[Haskell-cafe] Newbie question: Where is StackOverflow on the Wiki?

Derek Elkins derek.a.elkins at gmail.com
Sat Aug 18 14:54:27 EDT 2007

On Sat, 2007-08-18 at 20:35 +0200, Peter Verswyvelen wrote:
> When reading an article about tail recursion
> (http://themechanicalbride.blogspot.com/2007/04/haskell-for-c-3-programmers.
> html) I came across the follow statements:
> "If you can write a non-recursive function that uses the colon syntax it is
> probably better than a tail recursive one that doesn't. This is because
> Haskell's lazy evaluation enabled you to use the non-tail recursive version
> on an infinite stream without getting a stack overflow. "
> and
> ""Unfortunately", laziness "gets in the way". While transforming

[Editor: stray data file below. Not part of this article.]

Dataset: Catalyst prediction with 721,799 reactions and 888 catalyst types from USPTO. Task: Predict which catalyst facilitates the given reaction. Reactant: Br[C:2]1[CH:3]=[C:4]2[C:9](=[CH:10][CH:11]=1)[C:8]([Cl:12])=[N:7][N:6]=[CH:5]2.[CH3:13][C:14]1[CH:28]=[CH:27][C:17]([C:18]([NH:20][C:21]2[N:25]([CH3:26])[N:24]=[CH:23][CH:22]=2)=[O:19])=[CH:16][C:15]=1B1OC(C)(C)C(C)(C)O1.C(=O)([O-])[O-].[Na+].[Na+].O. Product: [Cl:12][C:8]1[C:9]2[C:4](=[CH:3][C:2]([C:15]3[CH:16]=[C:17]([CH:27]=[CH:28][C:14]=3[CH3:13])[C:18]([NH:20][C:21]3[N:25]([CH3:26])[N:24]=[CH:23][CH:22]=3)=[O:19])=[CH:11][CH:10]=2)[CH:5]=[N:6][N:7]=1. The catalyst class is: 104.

> non-tail-recursive code to a tail-recursive form is important and useful for
> functional programming in general, dealing with laziness requires a little
> more care, and often "non-tail-recursive" versions are preferrable. flatten
> is an example of this, the first version is better in many ways. While I
> don't believe it happens in this case, oftentimes naively writing code
> "tail-recursively" in Haskell will actually -make- it overflow the stack.
> Another (actual) benefit of the first version of flatten is that it will
> work on infinite lists. http://www.haskell.org/hawiki/StackOverflow gives a
> simple example and some explanation."

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